Album Reviews

The Black Velvets – The Black Velvets

(Mercury) UK release date: 19 September 2005


Whither rock in 2005? To experimental, Thom-Yorke-farmed pastures new? To the OC? To a London of skag and bone, vice, and telecasters? Apparently not.

The Black Velvets are from Liverpool. It�s times like this when you realise how big cities are. I’ve never been to Liverpool, but, from the music press, I had pictured a place of seaside whimsy, psychedelic teenagers and stuffed animals drinking tea. Plainly that isn’t in fact so – it isn’t, at any rate, what The Black Velvets provide.

Their website calls it ‘no nonsense glam punk rock’ and the reference points are certainly easy to spot. Guns’n’Roses, AC/DC, T-Rex, Led Zeppelin, and, deep down, the Rolling Stones. This is music of constant riffing, cannon-ball drums and slogan-touting, testosterone-fuelled vocals. Everything speaks of muscles and masculinity. Put on your Knebworth �79 t-shirt, check that the neighbours are out, play loudly, and imagine the sweat flying off their great hairy bodies.

They’ve been called the British Jet, not that that is necessarily a good thing. But then, the problem with our 24 hour, 21st century media is irony. The Black Velvets seem serious, but their record could easily be elaborate pastiche. From a sleeve of smeared, dripped oil paint (part Stone Roses, part bloody vomit) to a proclaimed determination to ‘have a good time’ (all the time, presumably), they use clich� with the kind of abandon that suggests either mockery or dementia. What stands between the line “my life light burns just like the sun” and The Darkness? Not much, so far as I can tell.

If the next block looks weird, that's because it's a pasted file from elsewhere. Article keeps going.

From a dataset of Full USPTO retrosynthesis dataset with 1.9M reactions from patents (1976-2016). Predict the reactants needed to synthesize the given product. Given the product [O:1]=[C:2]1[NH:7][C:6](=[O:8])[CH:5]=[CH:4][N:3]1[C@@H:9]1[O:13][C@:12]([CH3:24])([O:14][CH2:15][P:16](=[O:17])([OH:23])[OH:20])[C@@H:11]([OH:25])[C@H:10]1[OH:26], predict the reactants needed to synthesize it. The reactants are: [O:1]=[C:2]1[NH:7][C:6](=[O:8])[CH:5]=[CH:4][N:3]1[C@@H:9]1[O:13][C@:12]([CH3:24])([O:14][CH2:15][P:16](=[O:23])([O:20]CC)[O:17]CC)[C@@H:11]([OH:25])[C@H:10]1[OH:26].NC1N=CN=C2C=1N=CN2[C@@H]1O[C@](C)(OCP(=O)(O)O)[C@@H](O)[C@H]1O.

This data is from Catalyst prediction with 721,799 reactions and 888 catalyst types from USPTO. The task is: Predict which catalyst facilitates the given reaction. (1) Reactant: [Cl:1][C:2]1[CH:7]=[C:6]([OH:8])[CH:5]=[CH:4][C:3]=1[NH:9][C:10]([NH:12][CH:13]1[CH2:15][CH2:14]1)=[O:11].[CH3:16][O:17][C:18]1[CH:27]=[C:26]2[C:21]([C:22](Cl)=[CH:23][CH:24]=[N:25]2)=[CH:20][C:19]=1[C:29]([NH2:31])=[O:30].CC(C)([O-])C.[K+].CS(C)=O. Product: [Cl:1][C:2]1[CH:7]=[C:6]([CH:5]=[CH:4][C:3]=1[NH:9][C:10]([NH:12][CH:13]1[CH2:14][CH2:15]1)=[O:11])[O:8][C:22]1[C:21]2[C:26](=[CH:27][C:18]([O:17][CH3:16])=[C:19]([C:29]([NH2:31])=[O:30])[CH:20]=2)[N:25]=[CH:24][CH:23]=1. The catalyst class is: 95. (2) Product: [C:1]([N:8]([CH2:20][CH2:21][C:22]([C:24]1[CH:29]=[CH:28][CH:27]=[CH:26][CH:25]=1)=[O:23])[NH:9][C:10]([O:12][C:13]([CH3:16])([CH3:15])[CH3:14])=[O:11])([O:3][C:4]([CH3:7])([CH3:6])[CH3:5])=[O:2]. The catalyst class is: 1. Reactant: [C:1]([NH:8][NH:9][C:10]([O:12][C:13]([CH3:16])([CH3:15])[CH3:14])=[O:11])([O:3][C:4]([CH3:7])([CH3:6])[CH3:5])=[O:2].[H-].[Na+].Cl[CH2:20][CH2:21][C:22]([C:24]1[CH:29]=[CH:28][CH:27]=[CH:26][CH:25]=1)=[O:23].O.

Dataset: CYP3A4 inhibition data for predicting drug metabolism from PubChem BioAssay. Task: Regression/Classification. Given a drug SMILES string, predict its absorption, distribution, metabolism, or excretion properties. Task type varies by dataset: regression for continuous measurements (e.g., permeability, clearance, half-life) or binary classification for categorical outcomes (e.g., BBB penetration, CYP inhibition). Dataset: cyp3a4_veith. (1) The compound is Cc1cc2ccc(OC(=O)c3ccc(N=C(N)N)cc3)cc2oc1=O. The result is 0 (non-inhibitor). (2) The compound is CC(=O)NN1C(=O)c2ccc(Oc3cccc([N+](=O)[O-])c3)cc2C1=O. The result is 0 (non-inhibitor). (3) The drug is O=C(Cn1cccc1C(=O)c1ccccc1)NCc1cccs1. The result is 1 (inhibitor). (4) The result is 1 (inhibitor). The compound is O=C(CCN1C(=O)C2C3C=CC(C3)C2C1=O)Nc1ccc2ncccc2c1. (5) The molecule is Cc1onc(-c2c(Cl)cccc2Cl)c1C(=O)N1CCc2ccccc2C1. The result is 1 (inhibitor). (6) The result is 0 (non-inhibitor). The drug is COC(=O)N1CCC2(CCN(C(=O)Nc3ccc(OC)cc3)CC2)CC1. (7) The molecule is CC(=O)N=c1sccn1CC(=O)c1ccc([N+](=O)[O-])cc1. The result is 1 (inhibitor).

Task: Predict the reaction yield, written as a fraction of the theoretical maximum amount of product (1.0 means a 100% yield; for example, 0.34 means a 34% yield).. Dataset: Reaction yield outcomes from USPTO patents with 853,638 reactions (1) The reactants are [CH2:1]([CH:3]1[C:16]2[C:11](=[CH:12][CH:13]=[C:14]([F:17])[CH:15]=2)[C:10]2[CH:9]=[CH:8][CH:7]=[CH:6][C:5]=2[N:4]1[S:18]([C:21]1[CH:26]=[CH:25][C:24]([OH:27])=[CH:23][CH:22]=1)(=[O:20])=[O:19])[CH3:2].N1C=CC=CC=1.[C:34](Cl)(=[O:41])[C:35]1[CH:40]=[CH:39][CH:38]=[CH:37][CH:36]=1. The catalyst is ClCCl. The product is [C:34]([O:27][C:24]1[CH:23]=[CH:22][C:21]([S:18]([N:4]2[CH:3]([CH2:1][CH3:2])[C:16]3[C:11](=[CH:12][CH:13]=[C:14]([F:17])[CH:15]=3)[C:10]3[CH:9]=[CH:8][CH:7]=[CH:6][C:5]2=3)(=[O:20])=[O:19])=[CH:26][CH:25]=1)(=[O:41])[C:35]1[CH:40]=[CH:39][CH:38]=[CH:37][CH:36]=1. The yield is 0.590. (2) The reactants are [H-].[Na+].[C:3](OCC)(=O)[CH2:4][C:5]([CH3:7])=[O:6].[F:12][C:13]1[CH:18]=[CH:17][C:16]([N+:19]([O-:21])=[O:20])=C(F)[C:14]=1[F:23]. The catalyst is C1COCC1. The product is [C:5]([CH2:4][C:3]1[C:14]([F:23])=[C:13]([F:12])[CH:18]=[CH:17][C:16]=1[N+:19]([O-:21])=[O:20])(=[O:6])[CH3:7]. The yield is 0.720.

Reviewing second single 3345, this site hoped the album might justify the band’s vaunting press release. Sadly, that doesn’t happen. The record does hold some nice moments – a bridge here, a verse there. Once In A While (“I wish you would smile”) is a high point: the riffs reigned in to accommodate a big, if overused, chorus.

But these moments are few and far between, and the record is strangely quick to become dull as hell. The first words of opening track I Won’t Lie Down are a screamed, guttural “oh yeah”. This doesn’t so much plunge you into the thick of it as suggest closure, as if we’ve skipped the song and are on to the tedious, indulgent fade out. Given that Zeppelin IV is 30 years old, the feeling doesn’t go away.


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